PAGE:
Removed from reality: Quo vadis, Catholic Church?

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"We`re not intimidated by petty gossip."
Pope Benedikt, Palm Sunday 2010.

The Catholic Church is currently facing one of the most threatening crises of its history, with thousands of priests being accused of molesting children and the Vatican apparently being responsible for a huge cover up.

I don`t really want to talk about the issue itself here, since this can easily become unruly, but I cannot help but wonder why the church seems so unaware of what damage this does to its public reputation.

If you argue from a crisis management point, the church just makes it worse and worse everyday. They are clearly still trying to cover up the ugly truth instead of being honest or transparent and they have no control over their members whatsoever: priests and bishops in different countries talk to the media, apparently unconstrained by directives. Some are still denying the facts, others are justifying themselves, but the whole church just seems to get more and more caught in its own net.

Now the Vatican thought it would be a good idea to go into the defensive and attack the media. A Vatican newspaper editorial said the claims about Joseph Ratzinger playing a big part in the cover up were an "ignoble" attack on the Pope and that there was no "cover-up".

In Germany, still a predominantly catholic country, Bishop Müller accused the national media of campaigning against the church and compared the situation to the Third Reich, where journalists were also trying to "villainize" the church and to attack its credibility. Of course he was just trying to distract from the facts, "shoot the messenger" - what resulted in heavily offending the German journalists` union.

So how can such a global institution be so blind to the damage of it`s worldwide image?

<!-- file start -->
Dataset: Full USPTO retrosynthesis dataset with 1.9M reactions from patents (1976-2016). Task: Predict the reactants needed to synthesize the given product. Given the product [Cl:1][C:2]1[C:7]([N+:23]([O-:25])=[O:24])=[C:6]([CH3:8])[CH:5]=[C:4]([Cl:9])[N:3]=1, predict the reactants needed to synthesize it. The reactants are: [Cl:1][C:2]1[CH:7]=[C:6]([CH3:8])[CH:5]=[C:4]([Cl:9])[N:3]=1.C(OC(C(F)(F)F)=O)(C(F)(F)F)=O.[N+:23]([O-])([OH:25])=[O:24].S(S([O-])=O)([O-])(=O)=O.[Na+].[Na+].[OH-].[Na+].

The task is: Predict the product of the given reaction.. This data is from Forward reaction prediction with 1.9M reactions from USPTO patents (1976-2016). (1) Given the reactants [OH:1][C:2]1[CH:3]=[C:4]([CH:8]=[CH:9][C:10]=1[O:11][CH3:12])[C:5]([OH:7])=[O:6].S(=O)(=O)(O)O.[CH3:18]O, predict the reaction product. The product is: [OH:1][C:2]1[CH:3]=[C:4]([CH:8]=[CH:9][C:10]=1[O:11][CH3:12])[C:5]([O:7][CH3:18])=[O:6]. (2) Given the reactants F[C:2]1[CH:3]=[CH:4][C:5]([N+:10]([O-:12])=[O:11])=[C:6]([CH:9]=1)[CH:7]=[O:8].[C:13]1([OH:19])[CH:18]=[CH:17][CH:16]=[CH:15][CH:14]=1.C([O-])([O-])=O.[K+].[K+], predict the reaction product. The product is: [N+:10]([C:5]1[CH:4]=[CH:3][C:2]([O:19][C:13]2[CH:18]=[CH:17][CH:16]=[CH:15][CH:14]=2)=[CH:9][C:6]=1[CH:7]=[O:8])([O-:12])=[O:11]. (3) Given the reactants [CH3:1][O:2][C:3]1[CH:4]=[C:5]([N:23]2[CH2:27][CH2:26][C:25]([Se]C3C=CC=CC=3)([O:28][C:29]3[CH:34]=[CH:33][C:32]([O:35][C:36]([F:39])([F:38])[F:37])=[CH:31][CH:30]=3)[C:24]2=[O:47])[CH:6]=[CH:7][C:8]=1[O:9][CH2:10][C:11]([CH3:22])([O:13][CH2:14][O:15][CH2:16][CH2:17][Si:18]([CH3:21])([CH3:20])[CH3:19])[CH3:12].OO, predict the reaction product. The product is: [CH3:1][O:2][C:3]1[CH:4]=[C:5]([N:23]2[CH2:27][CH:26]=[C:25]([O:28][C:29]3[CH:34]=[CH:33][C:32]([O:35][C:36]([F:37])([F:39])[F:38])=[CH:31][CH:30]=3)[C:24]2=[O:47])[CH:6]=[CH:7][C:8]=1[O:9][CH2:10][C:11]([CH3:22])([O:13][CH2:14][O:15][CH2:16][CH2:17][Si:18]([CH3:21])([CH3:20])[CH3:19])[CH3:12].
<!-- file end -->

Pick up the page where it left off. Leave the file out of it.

The allegations have reached a level where there`s no longer a point in denying them. In my opinion, the only exit strategy the church has right now is to fully admit its guilt, to be open and honest about what has been happening in the past and what is still happening all over the world. They have to support criminal prosecution against priests instead of rambling on about "half-century old cases" and statutes of limitation.

The church clearly thinks it can save the institution itself by sacrificing a few black sheep and ride out the whole issue. Sure, they`ve been through worse.

Maybe the church thinks in centuries rather than decades. They still believe that things like that will eventually go away if you just remain silent long enough. But it doesn`t work like that anymore: the media, as well as the recipients have changed. And by not admitting their guilt, they are pushing away a whole generation of believers.

The Catholic Church is in desperate need of change: Change of attitudes, change of behaviour, change of reputation. Otherwise it will fully ruin its reputation and sooner or later, as generations change, lose its followers and therefore its right to exist.

For further information, watch this interview with BBC Vatican correspondent David Willey on failed PR.

Is lobbying destroying our faith in politics?

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The scandal on British MPs` expenses is still fresh but the next one is already `round the corner.

Today the Sunday Times featured the Channel 4 TV programme "Dispatches" that reveals the unregulated world of political lobbying. By pretending to be a fictional US public affairs company, journalists arranged meetings with several senior politicians and asked them if they were interested in a position on the advisory board of their (fictional) London office in order to get priviledged access to Downing Street No 10. Most of them agreed to help win government contracts, provide confidential information and lobby the right people, some even bragged about what they have already achieved for private c
orporate interests while still serving as MPs.

Well, these interviews were filmed by a hidden camera - gotcha.

Stephen Byers, former transport minister and known as close to Tony Blair, even referred to himself as a "cab to hire". A nice referrence to Mohamad al-Fayed who famously said 16 years ago: "You can hire an MP the way you hire a London taxi". So it seems like not much has changed. In the video, Byers boasts he had saved "hundreds of millions of pounds for National Express" and had "delayed and amended food labelling proposals for Tesco". He also mentions his close ties to former PM Tony Blair, saying: "If there`s an event, we could have a word with Tony, say come along for a drink."
And now we know exactly what buying an MP costs: Patricia Hewitt, former health secretary mentioned the sum of 3000 GBP a day, Byers said 3000 - 5000 GBP.